Invited speakers

Kohei Nakajima Prof Kohei Nakajima

Kohei Nakajima is an Associate Professor in the Graduate School of Information Science and Technology at the University of Tokyo. He received BS, MS, and PhD degrees from the University of Tokyo in 2004, 2006, and 2009, respectively. After obtaining his PhD, he spent five years as a post-doctoral fellow and a JSPS Postdoctoral Fellow for Research Abroad at the University of Zurich and at ETH Zurich in Switzerland. In 2013, he was awarded the title of the Hakubi researcher at Kyoto University, and until 2017, he was an Assistant Professor at the Hakubi Center for Advanced Research at Kyoto University. He was also a JST PRESTO researcher from 2015 to 2019. His research interests include nonlinear dynamical systems, information theory, reservoir computing, physical reservoir computing, and soft robotics.

Title: Physical reservoir computing

 Dynamical systems can be used as an information processing device, and reservoir computing (RC) is one of the recent approaches that can explore this perspective in practice. In this framework, a low-dimensional input is projected to high-dimensional dynamical systems, which are typically referred to as a reservoir. If the dynamics of the reservoir involve adequate nonlinearity and memory, then emulating the nonlinear dynamical systems only requires adding a linear, static readout from the high-dimensional state space of the reservoir. Because of its generic nature, RC is not limited to digital simulations of neural networks, and any high-dimensional dynamical system can serve as a reservoir if it has the appropriate properties. The approach using a physical entity rather than abstract computational units as a reservoir is called physical reservoir computing (PRC). Its various engineering applications have been proposed recently in all ranges of physics, from mechanical to quantum and photonics scales. In this presentation, the focus will particularly be on how the RC/PRC framework can provide a novel view of information processing in general.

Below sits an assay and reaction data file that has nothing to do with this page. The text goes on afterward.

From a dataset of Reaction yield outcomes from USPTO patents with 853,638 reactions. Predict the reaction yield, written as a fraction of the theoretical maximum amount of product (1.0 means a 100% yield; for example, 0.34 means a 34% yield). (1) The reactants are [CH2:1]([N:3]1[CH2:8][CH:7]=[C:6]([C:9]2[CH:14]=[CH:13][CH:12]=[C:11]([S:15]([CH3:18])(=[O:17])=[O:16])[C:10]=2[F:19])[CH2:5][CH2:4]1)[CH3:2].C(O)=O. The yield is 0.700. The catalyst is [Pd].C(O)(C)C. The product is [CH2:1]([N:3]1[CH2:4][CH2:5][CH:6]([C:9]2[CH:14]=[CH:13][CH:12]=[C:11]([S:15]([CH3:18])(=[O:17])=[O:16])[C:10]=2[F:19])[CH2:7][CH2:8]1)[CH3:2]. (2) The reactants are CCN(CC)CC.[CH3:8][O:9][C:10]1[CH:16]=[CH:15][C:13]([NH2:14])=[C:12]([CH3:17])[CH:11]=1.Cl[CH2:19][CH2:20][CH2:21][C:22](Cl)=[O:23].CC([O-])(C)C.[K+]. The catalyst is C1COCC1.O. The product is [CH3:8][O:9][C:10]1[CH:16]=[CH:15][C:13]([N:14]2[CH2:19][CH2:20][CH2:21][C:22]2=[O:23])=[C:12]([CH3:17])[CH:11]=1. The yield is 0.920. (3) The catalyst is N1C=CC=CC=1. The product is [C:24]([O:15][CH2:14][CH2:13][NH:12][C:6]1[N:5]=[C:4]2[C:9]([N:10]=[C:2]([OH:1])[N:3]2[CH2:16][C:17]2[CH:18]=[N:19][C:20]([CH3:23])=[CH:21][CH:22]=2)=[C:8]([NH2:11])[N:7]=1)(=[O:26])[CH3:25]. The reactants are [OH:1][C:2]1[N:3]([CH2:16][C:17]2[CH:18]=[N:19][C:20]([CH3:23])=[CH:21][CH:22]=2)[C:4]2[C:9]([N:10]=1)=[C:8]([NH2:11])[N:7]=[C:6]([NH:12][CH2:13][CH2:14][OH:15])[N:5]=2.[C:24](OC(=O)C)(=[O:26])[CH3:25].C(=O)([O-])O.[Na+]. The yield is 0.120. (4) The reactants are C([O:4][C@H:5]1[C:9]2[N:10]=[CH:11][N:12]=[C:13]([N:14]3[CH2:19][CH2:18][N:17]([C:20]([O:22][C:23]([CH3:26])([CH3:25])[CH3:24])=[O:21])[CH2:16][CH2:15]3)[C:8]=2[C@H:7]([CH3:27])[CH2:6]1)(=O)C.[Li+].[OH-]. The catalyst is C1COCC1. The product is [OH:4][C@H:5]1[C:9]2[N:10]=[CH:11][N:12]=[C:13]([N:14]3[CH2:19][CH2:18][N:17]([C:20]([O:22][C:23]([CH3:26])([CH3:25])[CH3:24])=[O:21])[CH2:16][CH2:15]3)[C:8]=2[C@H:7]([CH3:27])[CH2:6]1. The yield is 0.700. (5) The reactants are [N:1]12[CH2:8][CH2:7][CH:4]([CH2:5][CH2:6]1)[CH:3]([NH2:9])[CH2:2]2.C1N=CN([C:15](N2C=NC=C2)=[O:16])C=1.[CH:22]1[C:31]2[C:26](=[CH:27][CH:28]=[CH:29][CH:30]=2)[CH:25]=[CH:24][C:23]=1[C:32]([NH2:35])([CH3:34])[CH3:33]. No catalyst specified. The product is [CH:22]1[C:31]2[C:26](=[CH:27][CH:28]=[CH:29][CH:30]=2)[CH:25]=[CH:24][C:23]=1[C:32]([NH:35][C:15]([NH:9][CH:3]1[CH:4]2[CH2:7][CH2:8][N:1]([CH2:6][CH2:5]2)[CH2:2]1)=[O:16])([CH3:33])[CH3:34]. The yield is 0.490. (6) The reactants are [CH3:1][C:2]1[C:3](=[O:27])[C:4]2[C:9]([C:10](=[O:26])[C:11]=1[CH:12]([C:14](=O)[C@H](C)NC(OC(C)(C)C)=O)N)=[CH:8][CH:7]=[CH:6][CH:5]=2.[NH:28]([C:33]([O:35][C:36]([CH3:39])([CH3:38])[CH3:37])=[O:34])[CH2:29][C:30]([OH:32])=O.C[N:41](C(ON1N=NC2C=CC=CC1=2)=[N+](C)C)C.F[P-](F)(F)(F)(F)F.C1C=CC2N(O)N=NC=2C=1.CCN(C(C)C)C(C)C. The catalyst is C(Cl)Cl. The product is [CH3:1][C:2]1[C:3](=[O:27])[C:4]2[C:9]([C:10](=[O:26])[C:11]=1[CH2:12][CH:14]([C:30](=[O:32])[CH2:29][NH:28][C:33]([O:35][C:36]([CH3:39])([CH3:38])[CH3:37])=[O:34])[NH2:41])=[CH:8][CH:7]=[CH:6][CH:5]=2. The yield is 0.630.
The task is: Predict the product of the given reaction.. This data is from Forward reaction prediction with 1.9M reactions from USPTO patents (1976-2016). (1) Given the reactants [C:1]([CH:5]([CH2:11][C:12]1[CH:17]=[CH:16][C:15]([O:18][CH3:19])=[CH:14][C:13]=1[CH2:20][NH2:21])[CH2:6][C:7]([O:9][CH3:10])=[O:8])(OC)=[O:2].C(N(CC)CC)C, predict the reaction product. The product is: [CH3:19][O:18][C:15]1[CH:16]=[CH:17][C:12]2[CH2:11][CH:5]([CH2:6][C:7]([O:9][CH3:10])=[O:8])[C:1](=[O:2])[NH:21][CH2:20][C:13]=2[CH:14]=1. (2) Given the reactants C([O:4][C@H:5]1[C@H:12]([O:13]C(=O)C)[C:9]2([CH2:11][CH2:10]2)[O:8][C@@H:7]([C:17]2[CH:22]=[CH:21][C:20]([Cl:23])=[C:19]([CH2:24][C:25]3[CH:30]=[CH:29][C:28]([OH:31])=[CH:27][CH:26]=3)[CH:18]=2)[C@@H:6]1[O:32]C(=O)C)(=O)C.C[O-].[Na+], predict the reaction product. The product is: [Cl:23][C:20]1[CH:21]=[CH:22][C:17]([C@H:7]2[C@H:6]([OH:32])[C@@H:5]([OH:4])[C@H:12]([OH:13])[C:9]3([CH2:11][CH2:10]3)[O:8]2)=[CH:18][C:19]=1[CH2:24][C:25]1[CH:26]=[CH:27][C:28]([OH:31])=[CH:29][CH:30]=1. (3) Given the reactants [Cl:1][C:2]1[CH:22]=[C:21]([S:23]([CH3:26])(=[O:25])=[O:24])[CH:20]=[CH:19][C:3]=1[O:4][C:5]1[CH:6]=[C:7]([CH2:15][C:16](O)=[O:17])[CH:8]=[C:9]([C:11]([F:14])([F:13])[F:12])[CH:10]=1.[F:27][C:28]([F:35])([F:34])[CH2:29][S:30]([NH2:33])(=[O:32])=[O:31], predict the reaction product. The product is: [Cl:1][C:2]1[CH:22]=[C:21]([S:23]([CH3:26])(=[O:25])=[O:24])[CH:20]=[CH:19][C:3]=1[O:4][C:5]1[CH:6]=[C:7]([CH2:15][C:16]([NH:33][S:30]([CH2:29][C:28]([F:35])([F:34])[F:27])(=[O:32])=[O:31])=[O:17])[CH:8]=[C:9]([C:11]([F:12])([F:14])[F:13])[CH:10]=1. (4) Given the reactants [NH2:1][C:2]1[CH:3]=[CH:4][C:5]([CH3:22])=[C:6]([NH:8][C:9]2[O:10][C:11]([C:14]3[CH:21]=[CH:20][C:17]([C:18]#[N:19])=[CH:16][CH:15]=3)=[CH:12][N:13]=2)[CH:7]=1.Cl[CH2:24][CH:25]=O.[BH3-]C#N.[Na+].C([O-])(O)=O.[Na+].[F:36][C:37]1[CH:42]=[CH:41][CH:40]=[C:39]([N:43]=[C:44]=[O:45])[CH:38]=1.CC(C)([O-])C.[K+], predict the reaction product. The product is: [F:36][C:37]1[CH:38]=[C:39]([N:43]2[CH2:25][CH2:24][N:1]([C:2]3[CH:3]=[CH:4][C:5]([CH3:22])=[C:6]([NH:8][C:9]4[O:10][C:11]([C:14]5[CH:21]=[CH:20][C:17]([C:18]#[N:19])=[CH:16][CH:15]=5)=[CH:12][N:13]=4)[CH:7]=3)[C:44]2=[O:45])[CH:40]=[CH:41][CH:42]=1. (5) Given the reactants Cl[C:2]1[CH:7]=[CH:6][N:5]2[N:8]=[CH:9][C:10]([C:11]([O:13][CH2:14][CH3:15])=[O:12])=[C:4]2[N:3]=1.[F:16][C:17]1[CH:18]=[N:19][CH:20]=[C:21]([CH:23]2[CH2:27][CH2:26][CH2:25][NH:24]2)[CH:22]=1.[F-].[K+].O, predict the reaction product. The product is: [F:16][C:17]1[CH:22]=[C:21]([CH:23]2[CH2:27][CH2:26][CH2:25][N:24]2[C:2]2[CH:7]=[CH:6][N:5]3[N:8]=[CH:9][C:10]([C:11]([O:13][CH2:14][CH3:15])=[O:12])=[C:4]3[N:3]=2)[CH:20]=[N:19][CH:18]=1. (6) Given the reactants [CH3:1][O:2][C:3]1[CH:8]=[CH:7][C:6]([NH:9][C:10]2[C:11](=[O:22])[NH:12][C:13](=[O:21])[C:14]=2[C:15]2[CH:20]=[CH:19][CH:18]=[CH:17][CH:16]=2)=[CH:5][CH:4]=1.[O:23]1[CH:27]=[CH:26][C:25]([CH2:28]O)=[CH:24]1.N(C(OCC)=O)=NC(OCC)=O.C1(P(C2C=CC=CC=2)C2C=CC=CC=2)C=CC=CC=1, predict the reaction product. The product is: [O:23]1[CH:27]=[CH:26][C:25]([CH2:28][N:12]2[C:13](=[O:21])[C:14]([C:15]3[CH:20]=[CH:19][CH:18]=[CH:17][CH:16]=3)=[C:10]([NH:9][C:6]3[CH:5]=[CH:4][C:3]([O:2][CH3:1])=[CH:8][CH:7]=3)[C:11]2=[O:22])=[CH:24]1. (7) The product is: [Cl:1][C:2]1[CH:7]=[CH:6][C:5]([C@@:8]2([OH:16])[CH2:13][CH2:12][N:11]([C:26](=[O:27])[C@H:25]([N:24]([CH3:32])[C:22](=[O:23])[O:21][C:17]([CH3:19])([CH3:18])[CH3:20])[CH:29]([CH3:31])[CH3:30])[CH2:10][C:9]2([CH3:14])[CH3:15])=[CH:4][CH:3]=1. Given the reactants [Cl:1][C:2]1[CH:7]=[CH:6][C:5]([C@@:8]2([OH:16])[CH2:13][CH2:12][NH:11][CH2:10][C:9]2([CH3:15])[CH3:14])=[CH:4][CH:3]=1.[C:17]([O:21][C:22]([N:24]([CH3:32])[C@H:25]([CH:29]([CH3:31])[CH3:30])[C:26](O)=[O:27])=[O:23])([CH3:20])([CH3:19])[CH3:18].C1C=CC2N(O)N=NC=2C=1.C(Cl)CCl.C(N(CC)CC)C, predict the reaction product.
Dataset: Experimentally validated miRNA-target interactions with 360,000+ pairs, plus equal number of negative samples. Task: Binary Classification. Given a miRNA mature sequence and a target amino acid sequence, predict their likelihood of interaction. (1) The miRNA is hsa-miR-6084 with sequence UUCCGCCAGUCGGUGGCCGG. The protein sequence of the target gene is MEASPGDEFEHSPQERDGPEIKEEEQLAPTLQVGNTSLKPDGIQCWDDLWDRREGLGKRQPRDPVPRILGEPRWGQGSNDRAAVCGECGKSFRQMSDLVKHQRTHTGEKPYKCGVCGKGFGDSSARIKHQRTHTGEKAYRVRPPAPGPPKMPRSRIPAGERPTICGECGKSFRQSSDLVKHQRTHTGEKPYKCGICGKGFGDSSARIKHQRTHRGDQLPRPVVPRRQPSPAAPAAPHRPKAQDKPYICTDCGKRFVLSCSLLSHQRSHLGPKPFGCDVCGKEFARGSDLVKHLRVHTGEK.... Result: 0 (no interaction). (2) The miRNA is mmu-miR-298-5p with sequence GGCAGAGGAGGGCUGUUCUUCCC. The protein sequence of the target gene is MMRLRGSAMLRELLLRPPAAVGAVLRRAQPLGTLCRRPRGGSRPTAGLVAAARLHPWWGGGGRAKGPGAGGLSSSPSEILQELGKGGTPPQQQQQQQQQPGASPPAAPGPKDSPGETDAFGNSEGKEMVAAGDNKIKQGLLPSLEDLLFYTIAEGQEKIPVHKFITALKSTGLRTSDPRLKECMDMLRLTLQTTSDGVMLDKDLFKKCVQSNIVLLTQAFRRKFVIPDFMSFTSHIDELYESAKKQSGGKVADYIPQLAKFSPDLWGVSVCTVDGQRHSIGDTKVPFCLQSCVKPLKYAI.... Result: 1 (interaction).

Julie Grollier  Dr. Julie Grollier

Julie Grollier is a researcher director in the CNRS/Thales lab in France. Her Ph.D. was dedicated to the study of a new effect in spintronics : the spin transfer torque. After two years of post-doc, first in Groningen University (Netherlands, group of B.J. van Wees), then in Institut d’Electronique Fondamentale (France, group of C. Chappert), she joined CNRS in 2005. Her current research interests include spintronics (dynamics of nanomagnets under the spin torque effect), and new devices for cognitive computation (in particular memristors).
Julie has over 100 publications, and is a frequent invited speaker in international conferences. She is also a Fellow of the American Physical Society. In 2010 she was awarded the Jacques Herbrand prize of the French Academy of Science, and in 2018 the Silver Medal of CNRS for her pioneering work on spintronics and brain-inspired computing. She is the recipient of two prestigious European Research Council grants: "NanoBrain" project (Memristive Artificial Synapses and their integration in Neural Networks, 2010-2015) and "BioSPINSpired" project (Bio-inspired Spin-Torque Computing Architectures, 2016-2021).